For more photos of dresses on display at the Benton Museum, go to the UConn Today Flickr gallery.
History. Fashion. Literature. Works of art. Conversation pieces. The current exhibition at the Benton Museum explores topics far more diverse than might initially be inferred from its title: Women of New England: Dress from the Industrial Age, 1850-1900.
Guest curator Laura Crow, director of costume design and professor of dramatic arts in the School of Fine Arts, and curator of the Connecticut Historical Clothing and Textile Collection, uses the display to spin a tale that includes references to Empress Eugenie, the wife of Napoleon III; Sarah Josepha Hale, the first woman editor of Godey’s Lady’s Book; and Britain’s Queen Victoria, all of whom influenced women’s fashion in the latter half of the 19th century.
“This [collection] shows how women dressed in New England in the mid- to late-1800s and it’s a real tribute to their creativity and fashion sense,” says Crow. “These were people living in a rural setting and they made their clothes by hand, from fabrics purchased locally.
She notes that the fashion magazine Harper’s Bazaar was first published in 1867 and it was available to women all over the world, so fashion became truly ‘international’ after 1868. “This is how the women who made these dresses [on display] kept up with the very latest fashion ideas,” says Crow, “and it helps explain the sophistication of their work.”
In fact, the dresses on display in the Evelyn Simon Gilman Gallery through March 11 tell the story of an evolving textile industry, including Willimantic’s American Thread Company and the Cheney Silk Mills in Manchester. They illustrate the impact of Isaac Singer’s sewing machine, a home model that could be purchased with a small down payment; and of Ebenezer Butterick’s clothing patterns that, for the first time, gave women instructions on how to sew garments in standard sizes.
Dresses in the collection include wedding gowns in colors ranging from fuchsia to white, and everyday office wear suitable for a young woman entering an expanding white-collar workforce. Whether it’s a dress with a hoop or cage crinoline, a utilitarian device popularized as a fashion accessory in France by Princess Eugenie, or the number of plaid garments, which, according to Crow, “stemmed from Queen Victoria’s near obsession with plaid,” each item in the display comes with a story linking it not only to New England, but to a larger world gripped by the seismic changes of the Industrial Revolution.
As an added bonus, just outside the gallery visitors can see a dress belonging to Edwina Whitney (1868-1970) for whom UConn’s Whitney Hall was named. Whitney was hired in 1901 for an annual salary of $500. During her years of employment, she taught German and English, and worked as campus librarian until her retirement in 1934. The Whitney family story parallels that of UConn, as it evolved from the Storrs Agricultural School to a land-grant college – complete with a robust home economics department – to its present position as a major research university.
Clothing and Textile Collection
The collection from which the items in the Benton exhibit were drawn is a hidden gem on the UConn campus. Altogether, the Connecticut Historical Clothing and Textile Collection consists of more than 8,000 items, 3,500 of which are garments.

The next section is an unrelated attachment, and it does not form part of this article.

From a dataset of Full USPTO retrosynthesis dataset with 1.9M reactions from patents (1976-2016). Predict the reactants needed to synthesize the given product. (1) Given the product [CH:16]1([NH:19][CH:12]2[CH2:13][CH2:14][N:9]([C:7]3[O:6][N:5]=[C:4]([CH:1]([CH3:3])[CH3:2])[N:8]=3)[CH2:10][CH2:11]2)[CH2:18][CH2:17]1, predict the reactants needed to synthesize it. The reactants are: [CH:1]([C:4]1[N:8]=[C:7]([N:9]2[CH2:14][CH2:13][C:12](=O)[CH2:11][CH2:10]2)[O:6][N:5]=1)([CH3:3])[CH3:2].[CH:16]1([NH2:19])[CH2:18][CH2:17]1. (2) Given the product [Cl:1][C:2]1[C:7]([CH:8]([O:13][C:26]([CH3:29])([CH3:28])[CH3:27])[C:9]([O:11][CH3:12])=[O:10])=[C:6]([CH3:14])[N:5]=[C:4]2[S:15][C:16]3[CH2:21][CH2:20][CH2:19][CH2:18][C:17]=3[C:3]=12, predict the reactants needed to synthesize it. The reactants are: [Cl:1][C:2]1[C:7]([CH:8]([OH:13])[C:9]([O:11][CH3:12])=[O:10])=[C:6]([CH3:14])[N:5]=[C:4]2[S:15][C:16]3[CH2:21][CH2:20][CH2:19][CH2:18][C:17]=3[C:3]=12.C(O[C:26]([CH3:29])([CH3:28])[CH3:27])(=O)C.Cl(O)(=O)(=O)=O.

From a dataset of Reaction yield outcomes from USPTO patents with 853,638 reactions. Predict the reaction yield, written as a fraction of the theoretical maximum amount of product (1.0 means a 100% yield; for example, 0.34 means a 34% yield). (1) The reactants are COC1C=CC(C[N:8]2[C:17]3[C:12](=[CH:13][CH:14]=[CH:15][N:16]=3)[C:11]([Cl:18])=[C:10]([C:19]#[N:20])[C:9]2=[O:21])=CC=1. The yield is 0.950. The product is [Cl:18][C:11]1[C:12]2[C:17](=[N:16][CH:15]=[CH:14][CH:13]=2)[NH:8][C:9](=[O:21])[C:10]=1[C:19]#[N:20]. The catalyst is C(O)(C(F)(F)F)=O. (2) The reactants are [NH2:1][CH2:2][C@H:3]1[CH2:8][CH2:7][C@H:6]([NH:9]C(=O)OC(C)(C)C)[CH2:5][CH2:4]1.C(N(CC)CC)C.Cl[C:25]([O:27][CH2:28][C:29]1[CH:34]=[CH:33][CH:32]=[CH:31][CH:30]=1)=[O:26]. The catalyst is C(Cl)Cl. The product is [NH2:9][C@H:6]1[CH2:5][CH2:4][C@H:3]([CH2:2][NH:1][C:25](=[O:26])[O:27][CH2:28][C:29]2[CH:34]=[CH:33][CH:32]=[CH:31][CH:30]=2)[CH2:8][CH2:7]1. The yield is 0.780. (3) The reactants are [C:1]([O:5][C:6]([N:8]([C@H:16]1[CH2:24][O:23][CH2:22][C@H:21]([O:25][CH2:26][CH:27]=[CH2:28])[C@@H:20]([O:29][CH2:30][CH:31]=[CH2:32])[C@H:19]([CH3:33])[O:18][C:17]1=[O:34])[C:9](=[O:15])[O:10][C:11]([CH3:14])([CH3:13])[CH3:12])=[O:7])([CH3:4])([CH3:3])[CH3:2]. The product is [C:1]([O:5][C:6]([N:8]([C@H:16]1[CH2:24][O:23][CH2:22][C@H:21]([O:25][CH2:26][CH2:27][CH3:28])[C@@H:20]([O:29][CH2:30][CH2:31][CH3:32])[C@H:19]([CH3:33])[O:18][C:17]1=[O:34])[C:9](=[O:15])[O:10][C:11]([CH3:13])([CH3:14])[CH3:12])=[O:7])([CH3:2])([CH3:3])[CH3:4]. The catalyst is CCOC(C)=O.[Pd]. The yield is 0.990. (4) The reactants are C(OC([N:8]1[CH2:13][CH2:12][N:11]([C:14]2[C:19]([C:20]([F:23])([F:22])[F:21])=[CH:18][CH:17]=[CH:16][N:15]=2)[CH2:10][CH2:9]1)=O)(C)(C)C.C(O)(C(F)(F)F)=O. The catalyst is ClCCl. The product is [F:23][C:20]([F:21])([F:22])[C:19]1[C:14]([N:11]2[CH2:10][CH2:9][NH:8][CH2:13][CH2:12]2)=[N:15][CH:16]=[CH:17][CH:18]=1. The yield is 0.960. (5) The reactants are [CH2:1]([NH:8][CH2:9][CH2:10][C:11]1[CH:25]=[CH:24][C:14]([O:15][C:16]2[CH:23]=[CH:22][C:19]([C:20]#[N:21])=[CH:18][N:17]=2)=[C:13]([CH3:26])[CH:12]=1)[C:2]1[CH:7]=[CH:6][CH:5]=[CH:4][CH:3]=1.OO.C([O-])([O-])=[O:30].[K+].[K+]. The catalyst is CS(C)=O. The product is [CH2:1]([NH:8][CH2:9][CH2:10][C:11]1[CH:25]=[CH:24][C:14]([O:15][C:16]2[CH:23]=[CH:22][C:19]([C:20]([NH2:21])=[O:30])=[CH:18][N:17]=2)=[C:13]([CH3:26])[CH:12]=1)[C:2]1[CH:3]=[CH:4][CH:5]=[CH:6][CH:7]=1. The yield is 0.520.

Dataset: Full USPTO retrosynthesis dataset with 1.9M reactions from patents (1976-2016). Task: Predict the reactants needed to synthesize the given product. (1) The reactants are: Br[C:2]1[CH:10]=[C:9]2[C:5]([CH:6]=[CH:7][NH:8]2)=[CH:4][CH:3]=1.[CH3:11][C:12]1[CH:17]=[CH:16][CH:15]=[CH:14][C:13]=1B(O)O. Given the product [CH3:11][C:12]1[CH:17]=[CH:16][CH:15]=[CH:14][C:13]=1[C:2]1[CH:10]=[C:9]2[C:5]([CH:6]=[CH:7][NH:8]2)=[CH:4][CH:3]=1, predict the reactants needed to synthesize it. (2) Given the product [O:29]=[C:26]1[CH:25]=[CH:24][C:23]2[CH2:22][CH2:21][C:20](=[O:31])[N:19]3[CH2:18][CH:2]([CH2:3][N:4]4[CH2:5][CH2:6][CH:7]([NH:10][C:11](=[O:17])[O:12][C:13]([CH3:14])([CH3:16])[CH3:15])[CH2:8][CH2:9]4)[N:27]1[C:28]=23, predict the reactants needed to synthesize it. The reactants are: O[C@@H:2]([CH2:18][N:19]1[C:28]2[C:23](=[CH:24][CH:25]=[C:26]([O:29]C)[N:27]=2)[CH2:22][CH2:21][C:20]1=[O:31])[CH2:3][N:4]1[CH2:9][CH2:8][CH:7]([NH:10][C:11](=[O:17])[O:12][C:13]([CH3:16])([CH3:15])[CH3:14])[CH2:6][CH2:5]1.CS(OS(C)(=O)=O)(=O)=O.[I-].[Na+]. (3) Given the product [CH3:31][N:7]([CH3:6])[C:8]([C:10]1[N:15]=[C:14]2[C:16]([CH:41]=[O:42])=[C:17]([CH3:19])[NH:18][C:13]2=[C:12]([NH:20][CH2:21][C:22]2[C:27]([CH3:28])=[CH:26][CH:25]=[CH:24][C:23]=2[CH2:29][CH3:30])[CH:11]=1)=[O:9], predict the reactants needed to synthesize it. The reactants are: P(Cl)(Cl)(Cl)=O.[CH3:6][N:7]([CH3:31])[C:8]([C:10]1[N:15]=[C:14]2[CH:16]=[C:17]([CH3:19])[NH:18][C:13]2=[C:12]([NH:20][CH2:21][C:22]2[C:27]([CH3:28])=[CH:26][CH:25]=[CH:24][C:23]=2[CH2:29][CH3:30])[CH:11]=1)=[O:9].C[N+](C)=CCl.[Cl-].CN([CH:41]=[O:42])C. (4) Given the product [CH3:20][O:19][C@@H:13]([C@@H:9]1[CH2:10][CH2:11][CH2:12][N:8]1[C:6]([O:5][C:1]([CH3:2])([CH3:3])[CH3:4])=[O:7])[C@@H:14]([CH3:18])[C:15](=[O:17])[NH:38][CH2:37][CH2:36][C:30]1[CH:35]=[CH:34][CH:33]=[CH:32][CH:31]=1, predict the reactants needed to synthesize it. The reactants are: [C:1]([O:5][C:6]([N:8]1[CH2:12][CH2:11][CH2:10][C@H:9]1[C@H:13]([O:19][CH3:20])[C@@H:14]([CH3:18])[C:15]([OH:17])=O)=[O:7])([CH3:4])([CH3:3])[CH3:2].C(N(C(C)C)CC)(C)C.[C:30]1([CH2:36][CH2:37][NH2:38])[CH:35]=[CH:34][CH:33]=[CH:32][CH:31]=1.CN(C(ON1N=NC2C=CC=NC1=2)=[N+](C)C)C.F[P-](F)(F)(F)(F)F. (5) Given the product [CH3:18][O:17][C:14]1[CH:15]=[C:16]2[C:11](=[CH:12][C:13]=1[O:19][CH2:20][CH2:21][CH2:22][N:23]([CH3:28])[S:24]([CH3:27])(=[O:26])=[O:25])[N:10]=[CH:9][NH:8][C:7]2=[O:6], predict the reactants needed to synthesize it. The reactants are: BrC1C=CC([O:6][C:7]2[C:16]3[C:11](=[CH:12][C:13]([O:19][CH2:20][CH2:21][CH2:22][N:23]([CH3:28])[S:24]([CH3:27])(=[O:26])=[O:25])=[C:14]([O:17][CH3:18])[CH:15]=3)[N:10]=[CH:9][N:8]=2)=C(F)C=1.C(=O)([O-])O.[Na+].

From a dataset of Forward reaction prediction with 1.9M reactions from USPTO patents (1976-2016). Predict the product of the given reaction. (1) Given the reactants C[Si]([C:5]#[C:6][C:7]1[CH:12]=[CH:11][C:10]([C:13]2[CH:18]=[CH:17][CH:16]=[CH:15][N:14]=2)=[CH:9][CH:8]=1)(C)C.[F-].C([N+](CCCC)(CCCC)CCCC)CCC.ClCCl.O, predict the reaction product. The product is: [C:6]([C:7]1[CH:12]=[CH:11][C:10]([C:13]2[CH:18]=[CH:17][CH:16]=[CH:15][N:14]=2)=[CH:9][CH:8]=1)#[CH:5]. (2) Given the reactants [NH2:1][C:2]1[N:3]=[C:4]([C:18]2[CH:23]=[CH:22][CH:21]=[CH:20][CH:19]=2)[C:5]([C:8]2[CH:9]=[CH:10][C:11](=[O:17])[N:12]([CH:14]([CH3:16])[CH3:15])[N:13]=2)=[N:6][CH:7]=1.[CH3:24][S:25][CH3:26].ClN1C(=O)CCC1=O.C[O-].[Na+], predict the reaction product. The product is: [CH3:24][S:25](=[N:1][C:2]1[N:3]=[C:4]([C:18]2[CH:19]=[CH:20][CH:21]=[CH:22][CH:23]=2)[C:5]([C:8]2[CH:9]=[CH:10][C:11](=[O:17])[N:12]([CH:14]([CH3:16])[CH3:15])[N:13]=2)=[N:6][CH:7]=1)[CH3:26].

The clothing and textiles currently share quarters with the puppetry archives on the Depot Campus, but storage space is tight and there is no room for a permanent exhibition. Crow is in the midst of creating a ‘virtual’ collection that will not only make items accessible for researchers but will also preserve the essence of the fabrics, which are beginning to suffer from the ravages of time.
The project is time consuming, as each item is conserved, placed on a custom padded dress form, and then photographed from eight different angles with a high resolution camera. Then the images are aligned in Adobe Photoshop and, finally, processed with an animation program that enables viewers to examine the image in minute detail. So far, 200 of the 3,500 garments have been prepared for the virtual museum.
An archive of 5,000 primary source historical research images taken from Crow’s photo library already exists. The archive is available to her students and members of the United States Institute for Theater Technology (USITT) for research and teacher support through a password-protected site in the Fine Arts Digital Media Archive. Anyone interested in exploring either the actual or the virtual archive is welcome to contact Crow.
Raising grant money to continue to preserve and record the garments is an ongoing process. Ultimately, it is Crow’s objective to have each of the 3,500 garments digitally preserved, along with its provenance, giving full historical details of the item together with any interesting family anecdotes that came with the garment when it was donated.
“The first donations happened at the turn of the [20th] century from students in UConn’s Home Economics Department, and then the collection grew over time as people found things in their grandmother’s attic or rescued hand-me-downs from being cut up and turned into dust rags,” says Crow. “We’ve been blessed by the generosity of a number of donors in years past, including a great many items from Beatrice Fox Auerbach, who really supported UConn. It would be wonderful if we could permanently exhibit the things we’ve been given, so everyone could enjoy them.”
The exhibition at the Benton Museum runs through March 11. Galleries are open Tuesday through Friday from 10 a.m. to 4:30 p.m., and on weekends from 1 p.m. to 4:30 p.m. Admission is free.